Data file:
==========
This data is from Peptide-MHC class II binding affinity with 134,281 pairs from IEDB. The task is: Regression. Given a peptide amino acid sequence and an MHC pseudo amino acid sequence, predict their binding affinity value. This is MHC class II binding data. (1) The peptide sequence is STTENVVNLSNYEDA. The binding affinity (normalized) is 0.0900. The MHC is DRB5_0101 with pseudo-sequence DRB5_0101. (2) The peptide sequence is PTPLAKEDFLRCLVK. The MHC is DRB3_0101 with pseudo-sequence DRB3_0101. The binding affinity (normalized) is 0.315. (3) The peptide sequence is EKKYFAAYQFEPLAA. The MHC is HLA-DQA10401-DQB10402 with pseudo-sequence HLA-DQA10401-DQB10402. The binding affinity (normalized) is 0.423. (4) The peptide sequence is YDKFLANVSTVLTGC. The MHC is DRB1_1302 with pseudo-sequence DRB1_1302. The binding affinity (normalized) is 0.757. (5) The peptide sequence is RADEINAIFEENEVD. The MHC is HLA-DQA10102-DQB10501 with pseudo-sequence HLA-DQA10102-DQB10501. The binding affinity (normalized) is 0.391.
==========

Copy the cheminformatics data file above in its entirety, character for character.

This data is from Peptide-MHC class II binding affinity with 134,281 pairs from IEDB. The task is: Regression. Given a peptide amino acid sequence and an MHC pseudo amino acid sequence, predict their binding affinity value. This is MHC class II binding data. (1) The peptide sequence is STTENVVNLSNYEDA. The binding affinity (normalized) is 0.0900. The MHC is DRB5_0101 with pseudo-sequence DRB5_0101. (2) The peptide sequence is PTPLAKEDFLRCLVK. The MHC is DRB3_0101 with pseudo-sequence DRB3_0101. The binding affinity (normalized) is 0.315. (3) The peptide sequence is EKKYFAAYQFEPLAA. The MHC is HLA-DQA10401-DQB10402 with pseudo-sequence HLA-DQA10401-DQB10402. The binding affinity (normalized) is 0.423. (4) The peptide sequence is YDKFLANVSTVLTGC. The MHC is DRB1_1302 with pseudo-sequence DRB1_1302. The binding affinity (normalized) is 0.757. (5) The peptide sequence is RADEINAIFEENEVD. The MHC is HLA-DQA10102-DQB10501 with pseudo-sequence HLA-DQA10102-DQB10501. The binding affinity (normalized) is 0.391.